The plaque offers a stylistic nod to the Voyager record covers and the Pioneer plates.
NASA’s Perseverance rover is on track to launch this summer, and when it does, it will carry the names of nearly 11 million people to Mars.
Earlier this month, as communities around the country locked themselves down in an effort to slow the spread of the novel coronavirus, a team at Kennedy Space Center in Florida started the process of packing the rover for launch. They lowered and locked the rover’s mast, stowed away its robotic arm, and retracted its wheels. But first, they fixed the rover up with the ultimate vanity license plate.
Last year, NASA asked people around the world to submit their names to its “Send Your Name to Mars” program, and 10,932,295 people responded. Engineers used an electron beam to etch those millions of names onto three little silicon microchips, each about the size a fingernail. The chips also held 155 essays from students: the finalist entries in the “Name the Rover” contest.
That contest yielded a name more perfect than anyone could have predicted when it was announced: Perseverance. And Perseverance is exactly what humanity needs amid the challenges and uncertainty of a global pandemic and the isolation of social distancing. When the rover blasts off for Mars aboard its Atlas V rocket this summer, it will carry nearly 11 million names, a suite of scientific instruments, and tangible proof of what humans can accomplish together. It will also carry a reminder of how to face the challenges ahead of us: Perseverance.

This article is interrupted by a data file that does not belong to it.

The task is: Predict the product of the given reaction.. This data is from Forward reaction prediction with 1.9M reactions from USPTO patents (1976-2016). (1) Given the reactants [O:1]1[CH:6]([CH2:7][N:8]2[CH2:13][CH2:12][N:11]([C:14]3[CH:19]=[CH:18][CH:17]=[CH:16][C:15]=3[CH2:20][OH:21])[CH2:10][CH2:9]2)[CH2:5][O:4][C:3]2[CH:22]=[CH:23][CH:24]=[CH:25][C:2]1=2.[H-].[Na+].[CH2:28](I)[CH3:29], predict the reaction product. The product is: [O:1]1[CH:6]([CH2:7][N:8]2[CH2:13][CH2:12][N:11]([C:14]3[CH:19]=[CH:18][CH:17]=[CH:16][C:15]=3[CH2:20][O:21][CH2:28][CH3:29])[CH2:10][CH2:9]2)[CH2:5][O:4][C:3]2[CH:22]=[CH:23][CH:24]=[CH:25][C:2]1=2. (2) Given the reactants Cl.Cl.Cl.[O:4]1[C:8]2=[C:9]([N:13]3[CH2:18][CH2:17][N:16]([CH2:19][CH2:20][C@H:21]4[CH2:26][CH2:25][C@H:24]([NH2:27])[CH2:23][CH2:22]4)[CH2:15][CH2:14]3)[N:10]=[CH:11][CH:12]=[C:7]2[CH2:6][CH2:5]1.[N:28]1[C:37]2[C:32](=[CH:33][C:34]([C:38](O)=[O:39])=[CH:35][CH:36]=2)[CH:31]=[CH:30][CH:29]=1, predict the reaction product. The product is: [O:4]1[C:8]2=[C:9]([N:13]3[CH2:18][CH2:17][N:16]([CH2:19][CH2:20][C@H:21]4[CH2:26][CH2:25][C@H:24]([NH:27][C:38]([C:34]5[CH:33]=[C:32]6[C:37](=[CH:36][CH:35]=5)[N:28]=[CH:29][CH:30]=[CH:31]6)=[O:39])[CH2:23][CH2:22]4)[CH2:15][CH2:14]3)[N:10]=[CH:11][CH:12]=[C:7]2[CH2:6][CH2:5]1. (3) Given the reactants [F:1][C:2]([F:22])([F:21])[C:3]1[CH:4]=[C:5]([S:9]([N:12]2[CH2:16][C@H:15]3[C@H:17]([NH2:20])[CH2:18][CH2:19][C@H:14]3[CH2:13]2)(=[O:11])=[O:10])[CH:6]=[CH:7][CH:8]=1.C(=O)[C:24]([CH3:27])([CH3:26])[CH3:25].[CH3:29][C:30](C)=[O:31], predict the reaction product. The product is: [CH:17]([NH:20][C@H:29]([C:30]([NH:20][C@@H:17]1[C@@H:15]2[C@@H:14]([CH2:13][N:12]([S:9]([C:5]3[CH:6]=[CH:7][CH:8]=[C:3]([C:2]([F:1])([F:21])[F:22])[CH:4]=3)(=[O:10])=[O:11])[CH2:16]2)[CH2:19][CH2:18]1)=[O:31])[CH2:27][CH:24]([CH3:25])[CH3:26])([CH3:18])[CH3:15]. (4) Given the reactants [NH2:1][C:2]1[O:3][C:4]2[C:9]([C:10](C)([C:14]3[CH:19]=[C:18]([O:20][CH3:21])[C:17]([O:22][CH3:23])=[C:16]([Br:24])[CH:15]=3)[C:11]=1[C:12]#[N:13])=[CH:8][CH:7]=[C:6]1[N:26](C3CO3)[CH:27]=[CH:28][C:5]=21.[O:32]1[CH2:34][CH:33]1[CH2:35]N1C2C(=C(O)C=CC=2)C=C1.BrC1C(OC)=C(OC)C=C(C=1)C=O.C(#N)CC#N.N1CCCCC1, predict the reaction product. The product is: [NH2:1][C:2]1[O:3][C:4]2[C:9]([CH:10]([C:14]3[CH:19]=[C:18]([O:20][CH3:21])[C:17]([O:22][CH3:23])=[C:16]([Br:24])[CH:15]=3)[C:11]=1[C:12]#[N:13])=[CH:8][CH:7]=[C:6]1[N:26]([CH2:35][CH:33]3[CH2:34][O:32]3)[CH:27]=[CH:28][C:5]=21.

Message In A Bottle
Perseverance isn’t the first spacecraft to carry a [noun] into space. The Pioneer 10 and Pioneer 11 spacecraft, launched in the early 1970s, each carried a gold-anodized aluminum plate mounted to their antenna support struts. The images etched onto those plates carried the information about Earth and humanity that Carl Sagan and Frank Drake most urgently wanted to share with any alien life the Pioneers might meet on their journey beyond the solar system.
The Pioneer plates contained nude pictures of a human man and woman, standing in front of a scale outline of the spacecraft; a map of the Sun’s position in relation to 14 pulsars and the center of the galaxy; a diagram of the solar system and the spacecraft’s trajectory; and the key to the whole thing, a diagram depicting a change in the energy state of neutral hydrogen items.
The nude figures became rather controversial even before the design was etched; the committee … [+]
All the units of measurement on the plate (the height of the people, the periods of the pulsars, and the rest) were based on the wavelength of light emitted at the same frequency as that energy change in hydrogen atoms. The idea was that any species intelligent enough to pick up a passing spaceship should also know the physical properties of hydrogen, the most common element in the universe. So we have to hope any aliens along the Pioneer spacecrafts’ courses are decent chemists.